Scared of Driving? Here How to Get Back Behind the Wheel After a Car Accident

Hey Cats,

Getting into a car accident is not something that you can predict. Sometimes it can happen when you least expect it. One minute you’re driving your car, then all of a sudden, a car has decided to pull out of their junctions without looking, or maybe they took the corner too sharply and have now ended up on your side of the room. It doesn’t matter how big or small the crash was, but it can certainly make you nervous to get back behind the wheel.

Not to mention that you will probably be feeling incredibly stressed, or perhaps you’ve suffered an injury due to the accident. This can all have a negative impact on your life. It’s no wonder that people will involve the help of a Car accident lawyer to help them get any compensation that they deserve, particularly if it means that they’ve lost out on money (due to missing work for doctor’s appointment etc). This at least is a small comfort, but obviously can’t get rid of the fear of getting back on the road. So how can you get back in a car after an accident? Keep on reading to find out how…

Don’t Rush Getting Back on the Road

Whilst it is important to get back behind the wheel as this can help boost your confidence, you shouldn’t rush it. Obviously, if you’ve suffered a physical injury or are struggling with the mental impact of the accident (e.g. if a death was involved), then you might not be ready to get back behind the wheel. This is perfectly fine; you can take your time and then when it feels right you can get back behind the wheel.

However, you shouldn’t just put it off because you can’t be bothered. If you no longer have an injury, then you can’t use this as an excuse. If you were never injured (or at least severely injured), then some people think it’s best to get back in the car that very same day. If you don’t, then you might find that you are incapable of driving again due to fear just building up. You don’t want this to happen, so it’s best to try and avoid it by getting in your car as soon as you can, but only when you are ready though.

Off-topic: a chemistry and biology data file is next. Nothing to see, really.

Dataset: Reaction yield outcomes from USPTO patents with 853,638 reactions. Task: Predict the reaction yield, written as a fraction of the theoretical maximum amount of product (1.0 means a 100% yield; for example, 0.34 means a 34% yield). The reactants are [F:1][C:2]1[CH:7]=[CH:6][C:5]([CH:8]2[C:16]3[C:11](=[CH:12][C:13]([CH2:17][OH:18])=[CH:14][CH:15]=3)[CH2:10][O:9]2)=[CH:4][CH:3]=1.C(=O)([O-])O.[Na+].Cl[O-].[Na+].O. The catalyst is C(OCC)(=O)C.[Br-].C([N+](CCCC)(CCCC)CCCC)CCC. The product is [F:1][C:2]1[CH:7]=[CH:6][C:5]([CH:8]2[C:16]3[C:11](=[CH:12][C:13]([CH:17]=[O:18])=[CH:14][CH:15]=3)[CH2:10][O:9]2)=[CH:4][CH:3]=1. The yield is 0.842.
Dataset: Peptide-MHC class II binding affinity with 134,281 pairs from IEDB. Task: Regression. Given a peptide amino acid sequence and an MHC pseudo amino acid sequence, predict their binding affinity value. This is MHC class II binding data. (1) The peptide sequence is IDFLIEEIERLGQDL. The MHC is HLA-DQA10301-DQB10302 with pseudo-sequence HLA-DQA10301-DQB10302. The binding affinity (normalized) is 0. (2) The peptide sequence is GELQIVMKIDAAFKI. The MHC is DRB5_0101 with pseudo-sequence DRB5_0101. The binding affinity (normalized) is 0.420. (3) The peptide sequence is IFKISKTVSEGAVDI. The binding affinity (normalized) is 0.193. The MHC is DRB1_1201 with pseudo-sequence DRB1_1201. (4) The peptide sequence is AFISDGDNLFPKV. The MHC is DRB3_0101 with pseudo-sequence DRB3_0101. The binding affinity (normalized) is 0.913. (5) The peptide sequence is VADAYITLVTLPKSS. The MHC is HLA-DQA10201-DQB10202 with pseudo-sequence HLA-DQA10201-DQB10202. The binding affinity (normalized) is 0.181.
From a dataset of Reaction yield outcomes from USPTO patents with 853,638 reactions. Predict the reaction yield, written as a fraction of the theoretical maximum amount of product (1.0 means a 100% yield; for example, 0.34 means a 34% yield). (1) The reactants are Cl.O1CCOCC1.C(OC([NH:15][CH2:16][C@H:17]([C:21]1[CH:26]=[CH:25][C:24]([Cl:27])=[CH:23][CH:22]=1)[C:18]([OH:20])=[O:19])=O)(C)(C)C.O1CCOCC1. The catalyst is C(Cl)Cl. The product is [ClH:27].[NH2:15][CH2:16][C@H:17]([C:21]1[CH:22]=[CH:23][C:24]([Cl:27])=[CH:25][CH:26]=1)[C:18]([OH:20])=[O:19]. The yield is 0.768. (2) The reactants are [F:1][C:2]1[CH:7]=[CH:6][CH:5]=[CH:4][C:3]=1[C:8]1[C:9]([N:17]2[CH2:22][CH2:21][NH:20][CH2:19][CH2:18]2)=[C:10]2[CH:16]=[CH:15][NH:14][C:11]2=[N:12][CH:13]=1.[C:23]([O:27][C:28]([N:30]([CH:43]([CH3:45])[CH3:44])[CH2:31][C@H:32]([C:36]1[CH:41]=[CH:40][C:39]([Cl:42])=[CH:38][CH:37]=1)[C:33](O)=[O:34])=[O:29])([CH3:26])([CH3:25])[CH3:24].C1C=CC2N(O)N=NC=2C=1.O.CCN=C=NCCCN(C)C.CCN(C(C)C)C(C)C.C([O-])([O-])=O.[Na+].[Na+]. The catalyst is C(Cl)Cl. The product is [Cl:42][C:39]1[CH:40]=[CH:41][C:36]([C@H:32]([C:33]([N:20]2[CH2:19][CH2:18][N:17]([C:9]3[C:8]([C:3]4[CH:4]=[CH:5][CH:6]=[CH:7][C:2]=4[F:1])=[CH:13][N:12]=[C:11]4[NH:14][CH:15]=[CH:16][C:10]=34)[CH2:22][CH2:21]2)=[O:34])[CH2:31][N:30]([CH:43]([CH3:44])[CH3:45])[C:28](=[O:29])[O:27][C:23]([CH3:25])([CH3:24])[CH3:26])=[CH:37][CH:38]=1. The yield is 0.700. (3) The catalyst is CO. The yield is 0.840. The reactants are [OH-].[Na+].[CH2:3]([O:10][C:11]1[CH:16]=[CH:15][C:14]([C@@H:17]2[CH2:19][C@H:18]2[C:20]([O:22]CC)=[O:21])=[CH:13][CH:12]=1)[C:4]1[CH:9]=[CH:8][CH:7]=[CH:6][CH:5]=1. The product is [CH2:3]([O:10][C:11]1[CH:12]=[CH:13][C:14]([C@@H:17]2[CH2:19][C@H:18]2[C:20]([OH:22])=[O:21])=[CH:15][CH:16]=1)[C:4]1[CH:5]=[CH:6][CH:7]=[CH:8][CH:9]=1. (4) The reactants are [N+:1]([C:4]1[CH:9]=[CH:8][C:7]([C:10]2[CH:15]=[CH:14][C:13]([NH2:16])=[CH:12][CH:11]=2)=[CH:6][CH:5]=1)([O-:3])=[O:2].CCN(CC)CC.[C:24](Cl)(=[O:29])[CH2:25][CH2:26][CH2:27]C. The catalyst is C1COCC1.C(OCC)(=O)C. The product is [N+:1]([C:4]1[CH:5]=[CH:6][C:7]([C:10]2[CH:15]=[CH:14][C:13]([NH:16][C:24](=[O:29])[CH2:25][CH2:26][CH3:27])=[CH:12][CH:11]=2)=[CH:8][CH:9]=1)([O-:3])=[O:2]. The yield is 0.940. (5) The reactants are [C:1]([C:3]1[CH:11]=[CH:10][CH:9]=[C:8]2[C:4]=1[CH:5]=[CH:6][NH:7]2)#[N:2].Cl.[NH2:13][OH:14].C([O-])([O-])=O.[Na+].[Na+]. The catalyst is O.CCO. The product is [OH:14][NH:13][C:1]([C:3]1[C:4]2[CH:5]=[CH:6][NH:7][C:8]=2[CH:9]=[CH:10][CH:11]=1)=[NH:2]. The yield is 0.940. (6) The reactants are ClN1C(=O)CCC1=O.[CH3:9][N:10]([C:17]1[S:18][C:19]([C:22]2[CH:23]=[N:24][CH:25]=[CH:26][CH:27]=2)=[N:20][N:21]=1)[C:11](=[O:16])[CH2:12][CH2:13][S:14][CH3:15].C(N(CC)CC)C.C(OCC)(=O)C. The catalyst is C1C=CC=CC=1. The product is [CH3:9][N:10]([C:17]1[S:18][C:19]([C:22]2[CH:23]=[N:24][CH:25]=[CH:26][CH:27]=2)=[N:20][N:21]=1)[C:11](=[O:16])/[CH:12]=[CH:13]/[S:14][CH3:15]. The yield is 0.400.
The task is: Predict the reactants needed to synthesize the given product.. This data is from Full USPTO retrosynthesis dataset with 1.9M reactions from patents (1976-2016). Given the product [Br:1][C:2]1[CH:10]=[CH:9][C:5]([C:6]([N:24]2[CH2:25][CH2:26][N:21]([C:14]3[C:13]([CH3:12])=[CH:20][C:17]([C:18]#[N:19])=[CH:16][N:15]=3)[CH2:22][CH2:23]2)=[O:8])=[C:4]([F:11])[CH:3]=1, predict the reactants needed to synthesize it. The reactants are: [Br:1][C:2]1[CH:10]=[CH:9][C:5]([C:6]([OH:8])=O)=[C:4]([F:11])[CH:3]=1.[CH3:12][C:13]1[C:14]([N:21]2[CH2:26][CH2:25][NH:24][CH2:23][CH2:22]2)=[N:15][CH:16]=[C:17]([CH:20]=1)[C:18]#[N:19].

Start Off Small

You don’t even need to go on a long trip in your car. The best thing that you can do is start off small and see how things go. Make sure to go on a route that you know really well, and preferably one that is normally quiet. You should avoid going out in the rush hour when you start driving again, as this might cause you to feel more stressed, and this is something which you should be aiming to avoid.
If you are worried about driving by yourself, then make sure to bring a friend or family member with you. Sometimes just having someone else in the car can help keep you calm. They can also help guide you if things get a bit too much. You will feel a lot more confident if you have someone else in the car with you. Do this a few times and you’ll soon be wondering what you were worried about in the first place.

Consider a Defensive Driving Course

Obviously, you can never predict when an accident is going to occur, but you might feel more confident driving if you take a defensive driving course. If you are still feeling anxious whilst driving, then this might be the best thing that you can do. Some people feel fine driving on normal roads, however, when they have to drive past the crash site, they start to feel panicky.
You should never avoid the crash site, as this might actually be counterproductive, however, if the crash site is on the way to work then you will have to learn how to be okay with it. This is why many people will take a defensive driving course, as it will help drivers recognise and analyse situations that could potentially become dangerous. This will hopefully make you feel more confident driving again and means that you will feel more comfortable going on longer car journeys. Don’t forget that you should also make sure to take care of your car though before you go on a long drive, why not check out this article here about staying safe on long journeys - you might feel a bit more confident after reading it!

Have you got any tips for rediscovering your driving confidence?

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